Objective: To determine the efficacy and safety of nifedipine as a tocolytic agent in women with preterm labor.
Study design: A systematic review and metaanalysis of randomized controlled trials.
Results: Twenty-six trials (2179 women) were included. Nifedipine was associated with a significant reduction in the risk of delivery within 7 days of initiation of treatment and before 34 weeks' gestation, respiratory distress syndrome, necrotizing enterocolitis, intraventricular hemorrhage, neonatal jaundice, and admission to the neonatal intensive care unit when compared with β₂-adrenergic-receptor agonists. There was no difference between nifedipine and magnesium sulfate in tocolytic efficacy. Nifedipine was associated with significantly fewer maternal adverse events than β₂-adrenergic-receptor agonists and magnesium sulfate. Maintenance nifedipine tocolysis was ineffective in prolonging gestation or improving neonatal outcomes when compared with placebo or no treatment.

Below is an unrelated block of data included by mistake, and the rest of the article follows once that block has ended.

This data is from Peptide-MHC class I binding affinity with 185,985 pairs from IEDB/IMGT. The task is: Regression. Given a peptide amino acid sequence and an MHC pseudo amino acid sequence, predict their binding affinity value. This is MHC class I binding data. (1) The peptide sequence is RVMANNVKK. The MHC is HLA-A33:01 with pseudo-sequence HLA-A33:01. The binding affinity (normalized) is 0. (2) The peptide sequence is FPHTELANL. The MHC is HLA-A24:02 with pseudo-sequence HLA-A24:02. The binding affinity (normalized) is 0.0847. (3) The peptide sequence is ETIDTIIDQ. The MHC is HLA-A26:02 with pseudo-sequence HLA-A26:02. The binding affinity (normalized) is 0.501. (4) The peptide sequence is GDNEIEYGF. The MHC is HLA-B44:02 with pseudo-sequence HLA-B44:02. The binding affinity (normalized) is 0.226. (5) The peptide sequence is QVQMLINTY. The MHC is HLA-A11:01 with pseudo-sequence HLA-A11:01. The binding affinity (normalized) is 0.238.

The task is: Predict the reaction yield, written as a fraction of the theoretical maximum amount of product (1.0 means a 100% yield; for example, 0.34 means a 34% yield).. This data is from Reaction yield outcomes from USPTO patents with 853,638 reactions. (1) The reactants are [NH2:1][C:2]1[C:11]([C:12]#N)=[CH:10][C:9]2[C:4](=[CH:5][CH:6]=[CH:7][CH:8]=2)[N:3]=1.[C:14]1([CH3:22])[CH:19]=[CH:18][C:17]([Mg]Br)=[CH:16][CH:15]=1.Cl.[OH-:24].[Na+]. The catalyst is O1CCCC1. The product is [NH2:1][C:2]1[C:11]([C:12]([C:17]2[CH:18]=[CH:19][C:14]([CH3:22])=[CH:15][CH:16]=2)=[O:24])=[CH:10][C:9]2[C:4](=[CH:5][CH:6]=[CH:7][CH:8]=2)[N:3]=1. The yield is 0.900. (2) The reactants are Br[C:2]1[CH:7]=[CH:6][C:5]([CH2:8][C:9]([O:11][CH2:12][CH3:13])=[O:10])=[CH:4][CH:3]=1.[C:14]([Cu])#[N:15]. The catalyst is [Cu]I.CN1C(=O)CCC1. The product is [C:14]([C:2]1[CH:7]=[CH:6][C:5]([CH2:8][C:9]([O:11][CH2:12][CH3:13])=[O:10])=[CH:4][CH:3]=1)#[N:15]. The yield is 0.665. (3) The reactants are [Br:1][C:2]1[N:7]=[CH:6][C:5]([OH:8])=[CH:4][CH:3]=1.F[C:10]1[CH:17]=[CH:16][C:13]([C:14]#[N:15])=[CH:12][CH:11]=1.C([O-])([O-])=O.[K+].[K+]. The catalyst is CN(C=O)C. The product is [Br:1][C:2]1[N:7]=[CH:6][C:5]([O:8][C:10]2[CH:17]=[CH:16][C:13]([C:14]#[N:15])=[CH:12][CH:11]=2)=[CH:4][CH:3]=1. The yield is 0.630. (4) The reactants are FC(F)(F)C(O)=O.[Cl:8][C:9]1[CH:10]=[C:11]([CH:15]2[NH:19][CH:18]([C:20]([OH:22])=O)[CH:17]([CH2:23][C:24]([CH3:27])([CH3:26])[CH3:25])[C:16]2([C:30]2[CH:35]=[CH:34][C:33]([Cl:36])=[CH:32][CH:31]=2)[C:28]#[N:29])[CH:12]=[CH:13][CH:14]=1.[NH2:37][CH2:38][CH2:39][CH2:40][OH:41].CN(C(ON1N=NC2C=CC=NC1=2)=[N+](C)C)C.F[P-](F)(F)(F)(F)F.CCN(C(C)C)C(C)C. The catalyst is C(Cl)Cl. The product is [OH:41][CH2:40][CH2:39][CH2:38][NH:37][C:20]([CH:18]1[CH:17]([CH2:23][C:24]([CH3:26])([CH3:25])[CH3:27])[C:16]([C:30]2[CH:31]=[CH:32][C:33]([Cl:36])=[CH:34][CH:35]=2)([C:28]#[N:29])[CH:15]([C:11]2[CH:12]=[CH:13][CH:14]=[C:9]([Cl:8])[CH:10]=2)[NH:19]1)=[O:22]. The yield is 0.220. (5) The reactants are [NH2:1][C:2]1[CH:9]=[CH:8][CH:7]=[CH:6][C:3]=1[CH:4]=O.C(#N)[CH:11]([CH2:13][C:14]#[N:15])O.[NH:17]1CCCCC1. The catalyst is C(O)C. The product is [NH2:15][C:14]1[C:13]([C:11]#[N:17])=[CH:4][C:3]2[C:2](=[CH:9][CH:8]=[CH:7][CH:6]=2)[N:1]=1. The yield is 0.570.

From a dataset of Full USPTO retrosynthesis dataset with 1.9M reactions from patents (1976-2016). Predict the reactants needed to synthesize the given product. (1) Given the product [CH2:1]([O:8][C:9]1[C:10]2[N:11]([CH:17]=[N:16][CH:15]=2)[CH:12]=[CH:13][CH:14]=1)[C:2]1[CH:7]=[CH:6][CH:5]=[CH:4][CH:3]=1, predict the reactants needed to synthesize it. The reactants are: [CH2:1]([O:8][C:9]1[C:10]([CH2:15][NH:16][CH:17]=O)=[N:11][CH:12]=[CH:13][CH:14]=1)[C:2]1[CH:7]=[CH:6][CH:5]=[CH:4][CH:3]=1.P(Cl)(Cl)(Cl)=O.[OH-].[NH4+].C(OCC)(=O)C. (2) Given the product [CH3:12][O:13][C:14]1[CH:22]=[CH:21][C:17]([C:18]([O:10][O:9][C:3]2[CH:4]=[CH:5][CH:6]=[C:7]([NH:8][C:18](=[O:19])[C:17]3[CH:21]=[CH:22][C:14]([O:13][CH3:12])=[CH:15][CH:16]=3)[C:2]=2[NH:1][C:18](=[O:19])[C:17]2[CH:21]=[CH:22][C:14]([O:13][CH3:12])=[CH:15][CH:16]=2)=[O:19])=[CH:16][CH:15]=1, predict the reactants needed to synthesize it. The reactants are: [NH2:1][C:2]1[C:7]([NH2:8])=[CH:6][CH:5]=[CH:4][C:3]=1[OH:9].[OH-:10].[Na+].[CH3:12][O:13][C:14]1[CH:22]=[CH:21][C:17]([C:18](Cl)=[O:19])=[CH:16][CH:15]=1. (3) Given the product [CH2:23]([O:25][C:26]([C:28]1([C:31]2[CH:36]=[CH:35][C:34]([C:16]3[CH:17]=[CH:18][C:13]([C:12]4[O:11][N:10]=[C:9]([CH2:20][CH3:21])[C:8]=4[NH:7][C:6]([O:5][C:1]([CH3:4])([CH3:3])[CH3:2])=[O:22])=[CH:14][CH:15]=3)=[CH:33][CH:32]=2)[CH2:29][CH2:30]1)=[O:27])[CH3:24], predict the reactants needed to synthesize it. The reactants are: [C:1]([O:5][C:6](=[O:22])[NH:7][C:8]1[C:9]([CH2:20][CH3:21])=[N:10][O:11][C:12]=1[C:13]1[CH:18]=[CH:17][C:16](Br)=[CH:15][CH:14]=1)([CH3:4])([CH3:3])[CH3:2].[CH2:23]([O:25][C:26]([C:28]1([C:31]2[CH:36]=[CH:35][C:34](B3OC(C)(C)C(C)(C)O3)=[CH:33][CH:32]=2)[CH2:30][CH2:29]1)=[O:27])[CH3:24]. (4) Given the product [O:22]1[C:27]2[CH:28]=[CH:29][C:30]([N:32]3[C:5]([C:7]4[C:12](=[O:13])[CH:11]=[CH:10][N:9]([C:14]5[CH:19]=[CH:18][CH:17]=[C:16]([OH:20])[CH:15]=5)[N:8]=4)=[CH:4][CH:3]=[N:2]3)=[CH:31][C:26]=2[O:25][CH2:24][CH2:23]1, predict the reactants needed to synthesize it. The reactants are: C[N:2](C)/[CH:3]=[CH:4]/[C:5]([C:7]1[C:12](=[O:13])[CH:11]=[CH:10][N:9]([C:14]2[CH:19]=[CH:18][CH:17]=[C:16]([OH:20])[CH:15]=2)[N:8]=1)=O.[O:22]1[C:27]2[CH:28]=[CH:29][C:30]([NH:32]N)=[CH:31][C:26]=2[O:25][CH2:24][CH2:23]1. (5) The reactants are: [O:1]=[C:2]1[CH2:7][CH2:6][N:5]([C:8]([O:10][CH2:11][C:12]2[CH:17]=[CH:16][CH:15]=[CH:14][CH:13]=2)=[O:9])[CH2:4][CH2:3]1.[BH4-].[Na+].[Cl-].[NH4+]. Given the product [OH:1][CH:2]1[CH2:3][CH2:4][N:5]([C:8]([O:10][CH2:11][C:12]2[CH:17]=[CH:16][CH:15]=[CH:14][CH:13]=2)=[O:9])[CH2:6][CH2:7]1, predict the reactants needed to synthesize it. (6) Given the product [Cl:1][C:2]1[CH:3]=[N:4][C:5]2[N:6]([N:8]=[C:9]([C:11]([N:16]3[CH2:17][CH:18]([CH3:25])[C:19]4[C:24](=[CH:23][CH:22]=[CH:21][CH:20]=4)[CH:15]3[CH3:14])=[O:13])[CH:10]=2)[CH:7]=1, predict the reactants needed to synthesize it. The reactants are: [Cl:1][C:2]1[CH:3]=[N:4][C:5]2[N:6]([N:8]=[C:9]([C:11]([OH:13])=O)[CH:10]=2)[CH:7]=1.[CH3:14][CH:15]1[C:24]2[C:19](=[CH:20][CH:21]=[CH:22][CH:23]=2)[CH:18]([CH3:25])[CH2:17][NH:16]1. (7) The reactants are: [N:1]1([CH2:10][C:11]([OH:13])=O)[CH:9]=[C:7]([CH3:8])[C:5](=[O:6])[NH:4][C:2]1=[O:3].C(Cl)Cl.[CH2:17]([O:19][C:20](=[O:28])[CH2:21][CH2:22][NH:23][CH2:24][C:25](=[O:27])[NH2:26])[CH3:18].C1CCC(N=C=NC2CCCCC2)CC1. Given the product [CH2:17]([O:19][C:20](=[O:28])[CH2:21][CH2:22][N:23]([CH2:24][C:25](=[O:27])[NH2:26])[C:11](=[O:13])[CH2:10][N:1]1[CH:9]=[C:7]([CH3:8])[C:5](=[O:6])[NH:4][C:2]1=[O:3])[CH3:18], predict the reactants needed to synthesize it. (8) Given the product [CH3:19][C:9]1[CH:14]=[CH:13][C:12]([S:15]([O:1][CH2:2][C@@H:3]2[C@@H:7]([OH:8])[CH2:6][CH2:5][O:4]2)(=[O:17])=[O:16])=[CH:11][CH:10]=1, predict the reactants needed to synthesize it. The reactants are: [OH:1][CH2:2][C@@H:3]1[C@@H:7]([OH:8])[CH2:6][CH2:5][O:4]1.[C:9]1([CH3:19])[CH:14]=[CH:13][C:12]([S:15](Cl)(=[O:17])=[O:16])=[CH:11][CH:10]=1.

Conclusion: Nifedipine is superior to β₂-adrenergic-receptor agonists and magnesium sulfate for tocolysis in women with preterm labor.
Copyright © 2011. Published by Mosby, Inc.